Nike (NYSE: NKE) and Adidas (ETR: ADS) are the two most recognizable sports brands in the world. Their battle for supremacy has defined the modern era and looks set to continue for the next decade and more. While competitors such as Puma, Under Armor and New Balance are well established and growing, they have failed to break up this duopoly.
From a financial perspective, Nike is much larger than Adidas but, in recent years, Adidas has accelerated its growth.
Which stock should you buy and hold for the long term?
In order to answer this question, an exhaustive comparative analysis is necessary. I will analyze the following aspects of both companies:
- Franchise strength
- Total Revenues and growth rate
- Margins and profitability
- Assets and liabilities
- Cash flow
- Stock performance
1 – FRANCHISE STRENGTH
NIKE: “JUST DO IT”
Nike, founded in 1964 by Bill Bowerman and Phil Knight, takes its name from Nike, the Greek Goddess of victory. The company manufactures sportswear and equipment, operates its own retail stores and employs more than 73 thousand people worldwide.
In addition to marketing hundreds of products under its own name, the company owns plethora of other well known brands, including but not limited to Air Jordan, Air Force 1, Air Max, Nike Skateboarding, Nike CR7, Converse and Hurley International.
Nike is synonymous with elite athletics as they sponsor hundreds of high-profile athletes and sports teams around the world.
In sum, NIKE’s moat is constituted of its scale (over $34 billion in annual sales), brand intangible asset (the company controls 50% of the American market and 19% of the Chinese market), key sponsorships and pricing power (through premium innovation).
ADIDAS: “IMPOSSIBLE IS NOTHING”
Adidas is a German company founded in 1924 by Adolf Dassler that designs and manufactures shoes, clothing and accessories. It is the largest sportswear company in Europe, employing over 57 thousand people and the second largest in the world, after Nike.
In addition to its namesake brand, the company also owns Reebok, 8.33% of the Bayern Munich football team, and Australian fitness technology company Runtastic. The company also operates its own stores, supplies millions of merchants worldwide, and sponsors top athletes and sports teams.
VERDICT: While Adidas has a long history of innovation, boasts a portfolio of popular brands and has developed key sponsorships with some of the world’s top athletes, Nike’s economic moat is wider and the brand has more appeal.
2 – REVENUES
Despite being the undisputed market leader, Nike’s yearly sales are still growing at an impressive rate:
- 2019 Total Revenue is $39 billion, up 20.8% since 2016.
Since 2016, Revenues are increasing without dipping.
- 2019 EBITDA is $5.49 billion, up 6.3% since 2016.
Since 2016, EBITDA is consistently above $5 billion.
Nike’s EBITDA represents 14% of Revenues.
- 2019 Net Income is $4 billion, up 7% since 2016.
Since 2016, Net Income is consistently above $3.7 billion, but dipped below $3 billion in 2018.
Net Income represents 10% of Revenues.
Adidas’ revenues are much lower than Nike’s but they are also growing at an impressive rate:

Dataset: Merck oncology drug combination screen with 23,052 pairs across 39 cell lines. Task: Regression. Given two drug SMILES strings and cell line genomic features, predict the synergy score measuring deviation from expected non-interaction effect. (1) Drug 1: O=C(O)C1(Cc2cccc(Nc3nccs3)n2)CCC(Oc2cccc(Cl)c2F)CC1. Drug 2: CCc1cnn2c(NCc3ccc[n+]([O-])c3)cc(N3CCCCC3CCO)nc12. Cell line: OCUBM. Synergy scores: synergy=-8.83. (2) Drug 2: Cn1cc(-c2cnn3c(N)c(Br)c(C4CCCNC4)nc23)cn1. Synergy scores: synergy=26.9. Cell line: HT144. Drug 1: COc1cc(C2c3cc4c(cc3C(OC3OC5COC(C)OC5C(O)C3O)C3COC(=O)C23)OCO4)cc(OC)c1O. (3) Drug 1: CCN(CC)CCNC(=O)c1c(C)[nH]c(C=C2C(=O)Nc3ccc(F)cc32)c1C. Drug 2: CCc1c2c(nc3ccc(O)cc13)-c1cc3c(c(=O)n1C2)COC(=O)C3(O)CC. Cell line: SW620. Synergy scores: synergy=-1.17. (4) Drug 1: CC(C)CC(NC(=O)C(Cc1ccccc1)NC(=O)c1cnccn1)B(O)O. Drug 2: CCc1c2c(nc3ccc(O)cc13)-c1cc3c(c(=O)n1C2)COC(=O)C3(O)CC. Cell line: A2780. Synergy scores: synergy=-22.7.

- 2019 Total Revenue is $23.6 billion, up 22.5% since 2016.
Since 2016, Revenues are increasing without dipping.
- 2019 EBITDA is $3.93 billion, up 105% since 2016.
Since 2016, EBITDA is increasing without dipping.
EBITDA represents 16.6% or revenues
- 2019 Net Income is $1.97 billion, up 94% since 2016.
Since 2016, Net Income is increasing without dipping.
Net Income represents 8.3% of Revenues.
VERDICT: Nike is the larger company but Adidas is growing at a faster pace.
3 – MARGINS & PROFITABILITY
Undeniably, Nike’s margins are robust:
- 5-year average annual Gross Margin is 45%.
This is slightly superior to the industry average of 44.69%.
- 5-year average annual Net Profit Margin is 11.15%.
This is superior to the industry average of 9.86%.
Evidently, Nike’s management is very competent at generating returns:
- 5-year average annual Return on Equity is 33.73%
This is significantly superior to the industry average of 23.43%
- 5-year average annual Return on Assets is 17.53%
This is superior to the industry average of 14.79%
- 5-year average annual Return on Investment is 24%.
This is significantly superior to the industry average of 19.84%
Margins are also robust, although net margins are quite low:
- 5-year average annual Gross Margin is 49.71% (vs Nike’s 45%).
This is slightly superior to the industry average of 48.01%.
- 5-year average annual Net Margin is 5.8% (vs Nike’s 11.15%).
This is slightly superior to the industry average of 4.13%.
Adidas’ returns are good but significantly lower than Nike’s:
- 5-year average annual ROE is 18.08% (vs Nike’s 33.73%).
This is significantly superior to the industry average of 10.72%.
- 5-year average annual ROA is 10.27% (vs Nike’s 17.53%).
This is superior to the industry average of 5.25%.
- 5-year average annual ROI is 13.47% (vs Nike’s 24%).
This is significantly superior to the industry average of 8.25%.
VERDICT: Both companies are outperforming relative to their industry average. However, while Adidas’ gross margin is better than Nike’s, Nike’s net profit margin is much higher. Furthermore, Nike’s returns are significantly higher than Adidas’.
4 – ASSETS & LIABILITIES
Summary of Nike’s assets and liabilities:
- Since 2016: Total Liabilities increased 60.61%
- Since 2016: Total Assets increased 10.8%
- Since 2016: Total Stockholder Equity decreased 26%
- Since 2016: Long Term Debt increased 72%
- 2019 Current Ratio is 2.1 which is very good
- 2019 Debt to Equity Ratio is 1.62 which is poor
- 2091 Debt Ratio is 0.61 which is very good.